Yesterday I spent four hours trying to get my computer clocks to sync with the domain controller. I had a new dc built (the old one was Server 2003) and it would not sync with time.windows.com. After an hour of Googling and tinkering the time sync started working. Still not sure why. Then tried to get the old dc to sync with the primary. Another hour. Again it works but I do not know what I did to start it. Another hour to get my desk computer to sync with the dc. I tried to manually sync one of my non-domain computers with time.windows.com. No go. I bring the laptop home and POOF, it syncs. I think I have something funky going on with my firewall. I have had two pros look at it and they see nothing wrong. It could be the Charter modem doing something strange. I will plug into it directly next week and see what happens.
Having the right time seems trivial. It is not. All sorts of things want the time to be the same through the network or nasty little warnings pop up. The dcs have to be time syncing or they do not want to sync data.
Alfred Thompson had a post “So you think you want to be a computer science teacher?” In a small school you do not just teach computer science. You teach CS (and likely something else), you are maybe the IT department and you are possibly the person that knows all about everything related to computers. Yup, everything.
You write the CS curriculum. Think you are going to walk in the door and teach APCS out of the APCS cookbook to computer geeks that love computers and CS? Think again. Those APCS kids had to come from somewhere and there is no nifty freshman CS1 or CS2 or CS whatever cookbook for teachers. Also not a large choice for textbooks. If you wanted textbooks you should have become a math teacher. You also have to decide what the heck CS even is. It is not just teaching programming. That would wayyy to easy. What the rest is and how far you should go in high school is to be determined. The present consensus is warm and fuzzy. You spend a lot of time in Google looking for ideas and knowledgeable advice. You take to blogging in the hope you make some good contacts that give you good ideas. You get on a first name basis with people in the local university CS department in the hope you can get help from them creating a good direction for your courses and your students. The Education department? They showed you how to use a Smartboard didn’t they? Isn’t that CS?
You are also the defacto computer expert (and if you are not careful the cell phone, school phones, copy machine, cable TV, VCR machine, school bells and anything else that uses electricity expert). I do not care what your degree and transcripts say you did in college. You are the IT person. “Computer expert” means firewalls, servers, switches, wireless, anti-virus, content filters, grading software (hours of fun there) and anything else that might have to do with a computer. You advise the administration on things that can be very expensive and critical for the future of the school. (No pressure there!) Oh, you are also the software expert. You will be on a first name basis with a Quickbooks support guy named Fred with an Indian accent. The IT training program consists of an intimate relationship with Google.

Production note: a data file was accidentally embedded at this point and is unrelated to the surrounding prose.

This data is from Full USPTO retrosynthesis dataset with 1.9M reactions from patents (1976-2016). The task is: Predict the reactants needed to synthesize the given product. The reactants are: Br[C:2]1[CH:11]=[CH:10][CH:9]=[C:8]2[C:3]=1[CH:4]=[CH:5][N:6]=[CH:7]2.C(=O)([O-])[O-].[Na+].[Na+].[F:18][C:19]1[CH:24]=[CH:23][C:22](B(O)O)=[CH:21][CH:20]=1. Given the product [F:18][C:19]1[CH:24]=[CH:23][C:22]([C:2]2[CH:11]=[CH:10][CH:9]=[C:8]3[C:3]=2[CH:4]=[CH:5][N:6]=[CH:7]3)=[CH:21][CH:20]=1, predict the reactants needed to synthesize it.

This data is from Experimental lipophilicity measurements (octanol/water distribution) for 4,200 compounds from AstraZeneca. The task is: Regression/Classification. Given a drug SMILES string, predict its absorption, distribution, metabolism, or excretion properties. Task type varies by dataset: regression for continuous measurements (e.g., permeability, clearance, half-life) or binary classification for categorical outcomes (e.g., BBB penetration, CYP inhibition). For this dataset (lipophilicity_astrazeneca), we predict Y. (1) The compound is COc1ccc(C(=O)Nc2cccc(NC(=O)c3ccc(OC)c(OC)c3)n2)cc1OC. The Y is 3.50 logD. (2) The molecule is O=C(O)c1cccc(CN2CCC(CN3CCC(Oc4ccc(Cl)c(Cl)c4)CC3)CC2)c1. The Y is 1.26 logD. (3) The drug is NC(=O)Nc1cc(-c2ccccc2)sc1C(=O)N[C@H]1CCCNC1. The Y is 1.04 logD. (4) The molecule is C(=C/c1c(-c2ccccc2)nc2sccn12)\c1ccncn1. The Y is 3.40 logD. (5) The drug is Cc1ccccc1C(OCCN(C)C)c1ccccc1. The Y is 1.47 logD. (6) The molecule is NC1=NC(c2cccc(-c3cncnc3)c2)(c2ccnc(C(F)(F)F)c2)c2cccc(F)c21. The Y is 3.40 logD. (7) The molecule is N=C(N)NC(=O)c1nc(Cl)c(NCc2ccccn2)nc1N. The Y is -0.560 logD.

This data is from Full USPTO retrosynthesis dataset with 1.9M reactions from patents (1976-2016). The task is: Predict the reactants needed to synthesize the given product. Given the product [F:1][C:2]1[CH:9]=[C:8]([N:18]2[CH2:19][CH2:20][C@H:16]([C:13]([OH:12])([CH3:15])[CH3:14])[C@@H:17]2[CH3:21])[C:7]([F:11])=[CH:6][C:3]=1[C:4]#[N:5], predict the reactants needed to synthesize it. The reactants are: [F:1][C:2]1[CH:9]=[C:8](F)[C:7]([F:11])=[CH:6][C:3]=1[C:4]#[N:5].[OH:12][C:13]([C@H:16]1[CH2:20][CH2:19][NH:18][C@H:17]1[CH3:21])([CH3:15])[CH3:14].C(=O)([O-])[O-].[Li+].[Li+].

Oh, and forget about that 8 to 3:30 day. Teaching CS take about 3 times as much prep time as any other subject (except maybe English but then English teachers are gluttons for punishment). Remember you are designing almost all your own assignments. And do not forget you are the IT department. Things go haywire with computers during the day for no logical reason. They get fixed after school or on the weekend. And if the internet goes down just forget about anything in your life until it gets back up. In the middle of class? Tough, you are out the door.
There is no doubt about it, being a Computer Science teacher is fun. You are never bored, you are always learning something new, there is always something you should be doing, you are usually the department head (usually there is just you in the department) so you can go almost any direction with your curriculum, there is always some new gadget to play with, there are great people out there that are interested in what you are doing and want to help you with what you are doing and, best of all, it is always changing. Why would a teacher not want to teach CS? OK, so there is a bit of an issue with job availability. There is also a bit of a problem getting certified or getting an education in teaching CS. And there is definitely no education program for school IT. Details.